The ecology of insular plants was examined at several levels and on several geographic and temporal scales. First, the factors affecting numbers of species on islands of the Torres Strait and Great Barrier Reef regions were analysed. Then, the geographic scale was narrowed to the Capricornia Section and the change in species-richness and composition of the flora over time was assessed. Still further narrowing focused on a single island, One Tree Island, where the effect of variations in weather (drought) was studied, as was the impact of insects on the vegetation. The small cays of the Swain Reefs were used to examine the dynamics of vegetation under geomorphological instability and disturbance by sea birds and sea turtles.
The predictions of the equilibrium theory of insular biogeography were fulfilled in that immigration, extinction and species-turnover occurred, and species-richness was related to insular area. It was also related to insular height. The expectations of the theory were not fulfilled in that species-richness on islands was not strongly related to distance from the mainland and there was a general increase in species-number, rather than an equilibrium number, on islands of the Capricornia Section; furthermore, local instability of very small cays in the Swain Reefs influenced vegetation dynamics to such an extent that the concept of an equilibrium species-number was not realistic.
Other findings were:
(i) Incidence of most species of plants increased with increasing insular size and species-richness; a few species, however, had higher incidence on islands of intermediate-richness than on either richer or more depauperate ones.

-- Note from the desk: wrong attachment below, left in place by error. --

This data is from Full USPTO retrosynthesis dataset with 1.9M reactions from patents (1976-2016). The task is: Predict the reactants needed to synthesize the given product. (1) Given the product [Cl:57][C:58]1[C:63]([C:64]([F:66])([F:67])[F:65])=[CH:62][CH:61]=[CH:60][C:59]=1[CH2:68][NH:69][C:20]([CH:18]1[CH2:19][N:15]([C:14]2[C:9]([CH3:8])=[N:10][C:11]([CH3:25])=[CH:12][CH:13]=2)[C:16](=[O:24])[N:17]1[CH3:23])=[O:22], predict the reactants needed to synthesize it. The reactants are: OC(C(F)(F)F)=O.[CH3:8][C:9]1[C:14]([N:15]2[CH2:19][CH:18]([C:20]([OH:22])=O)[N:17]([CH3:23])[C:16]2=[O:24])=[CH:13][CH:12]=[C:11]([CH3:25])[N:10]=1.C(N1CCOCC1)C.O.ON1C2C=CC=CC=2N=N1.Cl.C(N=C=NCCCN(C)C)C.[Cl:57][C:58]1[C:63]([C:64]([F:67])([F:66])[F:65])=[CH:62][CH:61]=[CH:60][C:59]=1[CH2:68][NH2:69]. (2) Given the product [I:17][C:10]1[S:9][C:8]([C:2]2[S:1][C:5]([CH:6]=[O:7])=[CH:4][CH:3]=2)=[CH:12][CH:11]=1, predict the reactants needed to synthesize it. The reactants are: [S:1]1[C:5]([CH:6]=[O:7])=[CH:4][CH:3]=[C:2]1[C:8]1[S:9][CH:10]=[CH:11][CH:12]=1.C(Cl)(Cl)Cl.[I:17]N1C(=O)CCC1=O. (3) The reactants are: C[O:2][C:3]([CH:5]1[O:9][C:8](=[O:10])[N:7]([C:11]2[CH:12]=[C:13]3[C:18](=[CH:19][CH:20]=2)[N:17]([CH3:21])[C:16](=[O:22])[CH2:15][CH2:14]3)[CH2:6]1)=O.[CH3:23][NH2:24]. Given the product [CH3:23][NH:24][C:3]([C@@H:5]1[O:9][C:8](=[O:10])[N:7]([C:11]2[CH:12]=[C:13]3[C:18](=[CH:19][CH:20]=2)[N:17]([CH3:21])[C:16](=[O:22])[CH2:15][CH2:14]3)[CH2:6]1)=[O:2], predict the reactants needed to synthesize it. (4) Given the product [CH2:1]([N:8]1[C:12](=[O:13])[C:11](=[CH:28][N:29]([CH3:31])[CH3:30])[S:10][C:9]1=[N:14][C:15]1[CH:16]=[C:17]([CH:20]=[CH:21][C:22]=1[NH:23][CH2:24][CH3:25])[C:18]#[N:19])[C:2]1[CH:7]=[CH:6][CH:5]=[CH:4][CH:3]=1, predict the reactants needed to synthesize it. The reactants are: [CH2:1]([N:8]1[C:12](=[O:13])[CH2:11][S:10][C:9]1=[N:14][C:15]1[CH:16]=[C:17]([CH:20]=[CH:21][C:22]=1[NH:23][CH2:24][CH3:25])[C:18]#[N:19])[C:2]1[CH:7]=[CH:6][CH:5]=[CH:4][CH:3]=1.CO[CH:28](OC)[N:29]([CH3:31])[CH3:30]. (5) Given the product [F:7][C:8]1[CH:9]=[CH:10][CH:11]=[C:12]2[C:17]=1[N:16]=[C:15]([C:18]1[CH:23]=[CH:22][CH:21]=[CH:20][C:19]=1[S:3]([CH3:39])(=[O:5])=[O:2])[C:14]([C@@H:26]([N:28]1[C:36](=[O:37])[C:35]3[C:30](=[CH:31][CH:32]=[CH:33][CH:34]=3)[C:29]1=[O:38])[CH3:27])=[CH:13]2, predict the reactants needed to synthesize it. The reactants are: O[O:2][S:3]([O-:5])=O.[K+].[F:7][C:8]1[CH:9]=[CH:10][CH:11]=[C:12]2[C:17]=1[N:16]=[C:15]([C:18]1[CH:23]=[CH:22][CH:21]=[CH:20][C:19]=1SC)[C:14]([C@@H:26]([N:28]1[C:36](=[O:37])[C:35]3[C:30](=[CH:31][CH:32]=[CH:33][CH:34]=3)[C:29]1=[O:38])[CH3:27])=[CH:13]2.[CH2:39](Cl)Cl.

(ii) Drought can cause large changes in plant biomass and may result in shifts in species-dominance that require a period of years for restoration to the previous condition.
(iii) Insect grazing may be high, and in extreme cases can lead to local extinction of some species of plants.
(iv) Vegetation is zoned, even on very small, unstable cays. That zonation seems related to the effect of seabirds, sea turtles, and erosion and deposition of sand as well as gradients in physical factors such as salinity, moisture and soil nutrients.
Finally, a geomorphological-successional model was constructed which accounts for the new findings, compensates for inadequacies in the equilibrium theory, and incorporates aspects of that theory as well as parts of models proposed by Sauer, Buckely and others. It accounts for vegetation dynamic s and zonation on islands during their development and degradation, and allows for temporal instability as well as persistent conditions.